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Seminar: Michael Strube

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Issues I Don't Understand about Coreference and Coherence

  • Seminar
When Feb 28, 2014
from 11:00 AM to 12:00 PM
Where IF 4.31/4.33
Contact Name
Contact Phone 0131 650 4446
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Case 1: A few years ago we developed a hypergraph-based model for coreference resolution where hyperedges represent features and vertices represent mentions (Cai & Strube, Coling 2010). Since a hyperedge can connect more than two vertices, the model captured the set property of coreference relations nicely. The system performed well at the CoNLL'11 shared task on unrestricted coreference resolution (Cai et al., CoNLL-ST 2011). However, when we reduced the hypergraph to a normal graph and replaced the hypergraph clustering algorithm with a simple greedy clustering technique, the performance went up. The simplified system ranked 2nd in the CoNLL'12 shared task on English (Martschat et al., EMNLP-CoNLL-ST 2012). Furthermore, the performance did not even suffer when we turned the approach into an unsupervised one by leaving out the edge weights (Martschat, ACL Student Session 2013).

Case 2: Barzilay & Lapata (ACL 2005, CL 2008) introduced the entity grid model to capture the entity-based local coherence of documents. They create a matrix where columns represent discourse entities and rows sentences. Cells indicate the syntactic function the entity occupies in a sentence. Barzilay & Lapata compute probabilities of entity transitions, turn these into feature vectors, and then apply machine learning methods to distinguish between coherent and not coherent documents. We took the basic idea from Barzilay & Lapata, but interpreted the matrix as a bipartite graph. When we computed coherence using simple graph-based measures directly on this graph, the results were basically the same (Guinaudeau & Strube, ACL 2013).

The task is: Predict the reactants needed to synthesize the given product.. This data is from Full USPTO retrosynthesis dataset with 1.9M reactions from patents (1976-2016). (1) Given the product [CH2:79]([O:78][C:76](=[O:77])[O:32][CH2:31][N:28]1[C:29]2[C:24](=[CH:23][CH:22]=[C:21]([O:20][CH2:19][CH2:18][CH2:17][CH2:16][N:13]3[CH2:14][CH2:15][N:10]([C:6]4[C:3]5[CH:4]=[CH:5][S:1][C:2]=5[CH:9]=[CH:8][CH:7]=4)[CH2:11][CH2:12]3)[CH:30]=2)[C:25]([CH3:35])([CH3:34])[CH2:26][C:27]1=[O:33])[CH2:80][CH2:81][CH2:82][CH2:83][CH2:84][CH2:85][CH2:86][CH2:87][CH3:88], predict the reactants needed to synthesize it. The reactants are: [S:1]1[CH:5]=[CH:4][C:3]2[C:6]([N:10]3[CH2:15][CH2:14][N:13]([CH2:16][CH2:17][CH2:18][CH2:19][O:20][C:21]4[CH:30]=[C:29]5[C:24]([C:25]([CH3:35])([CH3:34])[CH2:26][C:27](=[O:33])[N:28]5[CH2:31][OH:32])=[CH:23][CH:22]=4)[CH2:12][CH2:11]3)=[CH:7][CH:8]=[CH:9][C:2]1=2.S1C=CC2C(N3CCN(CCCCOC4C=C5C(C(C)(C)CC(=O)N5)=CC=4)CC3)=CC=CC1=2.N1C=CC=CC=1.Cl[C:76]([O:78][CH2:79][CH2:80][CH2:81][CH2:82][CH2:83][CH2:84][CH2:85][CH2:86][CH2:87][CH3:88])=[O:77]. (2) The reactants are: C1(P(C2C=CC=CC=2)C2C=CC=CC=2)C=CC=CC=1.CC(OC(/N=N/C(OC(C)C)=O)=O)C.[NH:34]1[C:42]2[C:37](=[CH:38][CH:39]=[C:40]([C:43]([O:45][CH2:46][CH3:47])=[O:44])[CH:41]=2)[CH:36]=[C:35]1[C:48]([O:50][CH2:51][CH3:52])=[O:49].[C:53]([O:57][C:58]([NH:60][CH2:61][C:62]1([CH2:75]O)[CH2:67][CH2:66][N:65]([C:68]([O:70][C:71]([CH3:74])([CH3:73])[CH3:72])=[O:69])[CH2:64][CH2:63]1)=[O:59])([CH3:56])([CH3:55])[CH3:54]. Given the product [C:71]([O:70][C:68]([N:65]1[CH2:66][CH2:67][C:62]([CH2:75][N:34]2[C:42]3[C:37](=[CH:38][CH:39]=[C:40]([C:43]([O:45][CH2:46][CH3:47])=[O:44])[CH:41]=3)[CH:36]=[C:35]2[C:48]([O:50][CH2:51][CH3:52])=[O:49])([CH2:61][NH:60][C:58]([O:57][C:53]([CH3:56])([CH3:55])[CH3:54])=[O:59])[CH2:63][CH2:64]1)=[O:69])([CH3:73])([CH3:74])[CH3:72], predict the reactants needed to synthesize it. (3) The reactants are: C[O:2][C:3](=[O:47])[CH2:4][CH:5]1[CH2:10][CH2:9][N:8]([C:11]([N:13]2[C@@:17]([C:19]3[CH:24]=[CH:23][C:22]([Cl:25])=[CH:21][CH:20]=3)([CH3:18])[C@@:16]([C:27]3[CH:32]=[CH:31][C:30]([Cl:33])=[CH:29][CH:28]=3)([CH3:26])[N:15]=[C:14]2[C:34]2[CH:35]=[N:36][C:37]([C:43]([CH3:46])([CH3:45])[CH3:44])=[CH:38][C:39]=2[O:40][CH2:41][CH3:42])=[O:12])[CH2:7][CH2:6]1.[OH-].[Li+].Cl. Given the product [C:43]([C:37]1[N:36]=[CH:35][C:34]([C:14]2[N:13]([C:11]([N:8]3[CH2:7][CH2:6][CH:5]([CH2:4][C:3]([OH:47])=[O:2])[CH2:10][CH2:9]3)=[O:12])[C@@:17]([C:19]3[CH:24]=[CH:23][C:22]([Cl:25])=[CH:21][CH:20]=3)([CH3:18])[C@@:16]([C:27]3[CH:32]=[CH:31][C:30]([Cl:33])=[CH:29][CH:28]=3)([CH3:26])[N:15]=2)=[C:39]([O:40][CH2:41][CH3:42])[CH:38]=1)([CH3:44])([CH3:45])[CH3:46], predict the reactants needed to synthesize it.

Overall I am puzzled by the lackluster performance of machine learning techniques on these tasks and the competitiveness of our simple graph-based approaches:

- Are our graph-based approaches really that good? Or is the state-of-the-art just too weak?

- Are the tasks coreference resolution and modeling local coherence ill-defined?

- Do we apply machine learning correctly to these tasks? Are there better ways to exploit annotated training data?

- Which features might help to finally improve the performance?

- Are current machine learning methods appropriate for such tasks?


Michael Strube leads the Natural Language Processing group at the privately founded Heidelberg Institute for Theoretical Studies in Heidelberg, Germany. He is also Honorarprofessor in the Computational Linguistics Department at the University of Heidelberg. Michael Strube received an M.A. in German Language and Literature from the University of Freiburg in 1992 and a Ph.D. in Computational Linguistics from the same university in 1996. Before joining HITS he was awarded a postdoctoral fellowship at the Institute for Research in Cognitive Science at the University of Pennsylvania. Together with his former Ph.D. student Simone Paolo Ponzetto he received the Honorable Mention for the 2010 IJCAI-JAIR Best Paper Prize for their work on knowledge extraction from Wikipedia.

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